Look around, and you will find no shortage of Apple Watch skeptics. Those who continue to bang the drum that Apple Watch is a flop. Or those who believe the Apple Watch serves no purpose and is a confusing product. Many so-called experts and self-proclaimed pundits fail drastically to understand Apple as a company so it should come as no surprise many of those same people are confused by a product like the Apple Watch.
I’ve been bullish from the start of Apple’s entry into this category, and I stated my full case when I wrote this report for clients at Creative Strategies in 2014. I was also one of the few who got a chance to use the Apple Watch before the general public and in this article, I dove into the core things that set a wearable computer apart from our pocket computers. A screen on your wrist is prime real-estate and poised to add value in ways a computer that sits on your lap or desk or in your pocket can not.
What’s been interesting in watching this category evolve is how adding cellular connectivity seems to have changed sentiment around the category broadly. In a recent poll of iPhone owners we conducted, we found that 26% of consumers stated that adding cellular connectivity to Apple Watch has moderately increased their interest in the product. 23% of those in our study said that adding cellular connectivity has significantly increased their interest in Apple Watch. Cellular connectivity seems to be the catalyst that has moved Apple Watch from must an iPhone accessory to a product in its own right. When I step back and acknowledge how public sentiment has changed, I think we can finally see the puzzle pieces coming together that sets the Apple Watch up to now fully become a platform.
Apps Where Art Though?
A healthy part of the wearable/Apple Watch debate has been the role of apps and specifically third-party apps. Up to this point, there hasn’t been much of a commitment by developers to embrace the Apple Watch as a development platform. Those who have, have done so as an extension of their smartphone app. But what I think is interesting is to look at the Apple Watch as a platform not for apps but for services. Meaning the software/app that runs on Apple Watch is simply a delivery mechanism for an underlying service.
The smartwatch presents an entirely different environment for software due to its smaller display and short interaction paradigm. This is where I think the missing piece of the software platform has been machine learning since the start. When I wrote the first smartwatch report outlining the opportunity, I shared several examples of context and location-based services that made sense on Apple Watch. Things like Starbucks that were able to look at your location and see you were close to a Starbucks location. It could also cross-reference your calendar and make sure you had time to stop at a Starbucks. It would also know your personal favorites of drinks at Starbucks and be able to offer you a discount if you stopped and got your favorite drink. This type of service is exactly the kind that highlights how to think about the Apple Watch platform as a services platform.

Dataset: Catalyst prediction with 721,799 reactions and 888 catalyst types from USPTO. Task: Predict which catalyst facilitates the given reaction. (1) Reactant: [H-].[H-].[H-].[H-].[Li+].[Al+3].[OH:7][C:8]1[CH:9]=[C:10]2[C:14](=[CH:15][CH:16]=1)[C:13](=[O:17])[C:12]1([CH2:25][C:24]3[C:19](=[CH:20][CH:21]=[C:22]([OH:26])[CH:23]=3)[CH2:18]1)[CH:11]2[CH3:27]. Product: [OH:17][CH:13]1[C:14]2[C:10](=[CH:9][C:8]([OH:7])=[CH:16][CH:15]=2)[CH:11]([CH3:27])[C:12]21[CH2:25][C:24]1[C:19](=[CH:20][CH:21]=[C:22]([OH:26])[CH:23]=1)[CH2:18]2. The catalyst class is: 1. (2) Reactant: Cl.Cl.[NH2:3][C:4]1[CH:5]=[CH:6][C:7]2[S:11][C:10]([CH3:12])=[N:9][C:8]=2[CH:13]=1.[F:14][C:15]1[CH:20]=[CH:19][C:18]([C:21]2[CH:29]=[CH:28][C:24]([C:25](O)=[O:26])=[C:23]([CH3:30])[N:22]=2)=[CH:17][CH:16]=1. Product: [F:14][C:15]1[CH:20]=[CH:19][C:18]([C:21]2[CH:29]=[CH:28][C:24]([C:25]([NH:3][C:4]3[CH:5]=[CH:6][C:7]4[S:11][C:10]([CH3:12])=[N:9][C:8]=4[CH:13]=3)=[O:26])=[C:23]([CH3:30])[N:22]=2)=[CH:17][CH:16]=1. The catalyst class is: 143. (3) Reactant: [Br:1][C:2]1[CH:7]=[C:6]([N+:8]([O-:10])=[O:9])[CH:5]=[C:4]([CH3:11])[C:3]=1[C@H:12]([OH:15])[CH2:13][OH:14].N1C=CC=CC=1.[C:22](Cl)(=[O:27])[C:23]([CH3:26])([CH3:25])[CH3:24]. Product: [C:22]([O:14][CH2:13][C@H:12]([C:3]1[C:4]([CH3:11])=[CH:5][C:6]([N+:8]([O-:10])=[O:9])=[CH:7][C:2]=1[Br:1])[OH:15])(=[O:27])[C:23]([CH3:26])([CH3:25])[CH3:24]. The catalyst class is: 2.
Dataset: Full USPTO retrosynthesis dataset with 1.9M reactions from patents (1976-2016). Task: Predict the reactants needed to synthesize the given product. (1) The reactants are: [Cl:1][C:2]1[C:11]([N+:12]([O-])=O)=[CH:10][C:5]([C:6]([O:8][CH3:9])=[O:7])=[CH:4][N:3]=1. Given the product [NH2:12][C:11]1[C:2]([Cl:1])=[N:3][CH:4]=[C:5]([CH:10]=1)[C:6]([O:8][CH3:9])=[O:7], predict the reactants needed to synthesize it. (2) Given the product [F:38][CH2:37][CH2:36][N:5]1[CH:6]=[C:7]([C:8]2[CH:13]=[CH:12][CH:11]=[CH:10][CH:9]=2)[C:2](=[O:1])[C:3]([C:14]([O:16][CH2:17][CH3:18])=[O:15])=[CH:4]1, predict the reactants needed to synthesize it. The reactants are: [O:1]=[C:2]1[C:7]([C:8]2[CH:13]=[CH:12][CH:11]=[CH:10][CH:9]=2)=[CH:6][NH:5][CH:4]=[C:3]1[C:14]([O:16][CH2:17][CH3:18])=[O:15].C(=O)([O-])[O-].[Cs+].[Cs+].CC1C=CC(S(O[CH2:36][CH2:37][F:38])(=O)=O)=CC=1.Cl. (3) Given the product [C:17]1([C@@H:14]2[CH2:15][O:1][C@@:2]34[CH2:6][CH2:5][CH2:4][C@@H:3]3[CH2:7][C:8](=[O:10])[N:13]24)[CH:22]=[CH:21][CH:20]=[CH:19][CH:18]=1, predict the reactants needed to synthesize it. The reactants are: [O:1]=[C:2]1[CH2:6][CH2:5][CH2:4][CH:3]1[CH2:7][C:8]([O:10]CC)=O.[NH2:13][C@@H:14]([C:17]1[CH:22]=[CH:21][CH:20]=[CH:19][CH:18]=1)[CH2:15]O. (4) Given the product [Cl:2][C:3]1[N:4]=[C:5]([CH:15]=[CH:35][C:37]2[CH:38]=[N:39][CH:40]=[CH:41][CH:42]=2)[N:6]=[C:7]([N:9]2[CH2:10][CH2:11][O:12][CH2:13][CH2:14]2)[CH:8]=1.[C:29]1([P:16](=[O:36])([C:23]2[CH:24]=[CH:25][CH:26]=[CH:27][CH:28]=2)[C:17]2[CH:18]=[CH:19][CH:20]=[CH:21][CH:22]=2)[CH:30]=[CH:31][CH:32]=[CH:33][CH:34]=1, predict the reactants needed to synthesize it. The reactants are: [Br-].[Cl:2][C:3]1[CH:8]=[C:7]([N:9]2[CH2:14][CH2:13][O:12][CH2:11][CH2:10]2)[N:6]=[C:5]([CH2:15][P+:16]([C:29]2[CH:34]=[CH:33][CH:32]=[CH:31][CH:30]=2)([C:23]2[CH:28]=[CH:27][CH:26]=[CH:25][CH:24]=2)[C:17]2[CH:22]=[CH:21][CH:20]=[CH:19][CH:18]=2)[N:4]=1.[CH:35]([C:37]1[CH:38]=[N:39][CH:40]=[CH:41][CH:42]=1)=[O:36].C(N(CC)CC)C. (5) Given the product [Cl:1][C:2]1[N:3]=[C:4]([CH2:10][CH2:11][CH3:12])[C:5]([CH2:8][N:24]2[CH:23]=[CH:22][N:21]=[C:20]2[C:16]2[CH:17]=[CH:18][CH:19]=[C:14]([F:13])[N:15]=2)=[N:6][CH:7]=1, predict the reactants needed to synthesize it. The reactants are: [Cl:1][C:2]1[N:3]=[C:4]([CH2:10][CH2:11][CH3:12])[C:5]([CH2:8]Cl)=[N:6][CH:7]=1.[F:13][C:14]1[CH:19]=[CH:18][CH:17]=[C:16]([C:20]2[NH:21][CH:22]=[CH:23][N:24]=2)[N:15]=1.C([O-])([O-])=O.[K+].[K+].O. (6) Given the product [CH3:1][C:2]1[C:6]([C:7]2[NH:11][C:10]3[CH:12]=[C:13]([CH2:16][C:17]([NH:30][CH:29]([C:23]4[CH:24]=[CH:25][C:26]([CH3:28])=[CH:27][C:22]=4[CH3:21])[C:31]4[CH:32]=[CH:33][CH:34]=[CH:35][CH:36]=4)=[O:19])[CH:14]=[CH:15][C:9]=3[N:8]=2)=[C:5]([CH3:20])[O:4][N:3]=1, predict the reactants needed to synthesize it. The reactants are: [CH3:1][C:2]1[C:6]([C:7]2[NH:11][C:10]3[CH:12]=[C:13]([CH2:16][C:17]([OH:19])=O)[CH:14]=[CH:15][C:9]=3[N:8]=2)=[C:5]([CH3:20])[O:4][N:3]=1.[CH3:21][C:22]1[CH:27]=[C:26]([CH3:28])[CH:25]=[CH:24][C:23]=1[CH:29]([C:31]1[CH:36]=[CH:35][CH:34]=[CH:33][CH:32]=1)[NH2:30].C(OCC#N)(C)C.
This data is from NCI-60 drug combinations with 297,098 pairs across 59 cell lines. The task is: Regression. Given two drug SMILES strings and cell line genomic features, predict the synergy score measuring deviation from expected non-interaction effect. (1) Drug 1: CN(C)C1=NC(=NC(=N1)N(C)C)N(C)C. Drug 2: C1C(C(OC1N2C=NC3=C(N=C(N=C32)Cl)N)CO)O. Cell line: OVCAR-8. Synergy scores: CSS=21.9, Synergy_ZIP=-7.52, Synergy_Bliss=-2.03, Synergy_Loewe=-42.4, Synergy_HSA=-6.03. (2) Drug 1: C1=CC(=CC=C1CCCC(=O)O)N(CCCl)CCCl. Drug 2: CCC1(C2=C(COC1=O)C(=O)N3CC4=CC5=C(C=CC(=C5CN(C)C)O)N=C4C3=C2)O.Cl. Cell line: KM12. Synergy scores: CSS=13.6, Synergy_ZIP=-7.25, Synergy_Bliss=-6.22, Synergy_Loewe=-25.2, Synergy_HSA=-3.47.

The big difference between the iPhone’s app platform and the Apple Watch’s services platform is the iPhone has a captive user. Someone is looking at the screen to be using it and get value from it in most cases. The Apple Watch is the interface to the digital world by a non-captive user. Which means the Watch must get its users attention when there is something valuable or useful to alert them about. This is where machine learning comes into the picture in a way it was not ready for before today. The Apple Watch platform is a push services environment, meaning services will need to reach out to consumers instead of the other way around. Here is an example from my report in 2014 linked above.
It seems particularly clear at this point, that voice assistants are going to play a key role in the smartwatch/wearable computer category. After using the Apple Watch Series 3 for a bit now, giving Siri a voice on Apple Watch has almost instantly increased the value of Siri on the platform. The next step will be moving Siri from a user requested service exclusively to one where Siri starts to reach out to me on its own when it recognizes useful information for me. This is how the paradigm of computing will start to change.
Smart assistants will be the user interface paradigm that starts to limit our dependence on the computer in our pockets. It will play a role in driving things like smartwatches, and other wearables like Augmented Reality glasses for example, into the hands of normal consumers. They are, perhaps, the most important new interface to computers since multi-touch came to smartphones. But what powers them is the services driven environment I outlined above. This observation is tied to one about how Apple has been building the underlying foundation of iOS to enable a services-driven environment for third parties. These things are not a coincidence, and Apple is tactfully skating to where the puck is going my shifting their platform, slowly, to services one vs. a standalone app one. The Apple Watch is where developers and third parties will perfect the services driven philosophy of the brand, product, or service and then Apple can expand that to new categories when the market is ready. Services, not apps, are the way forward.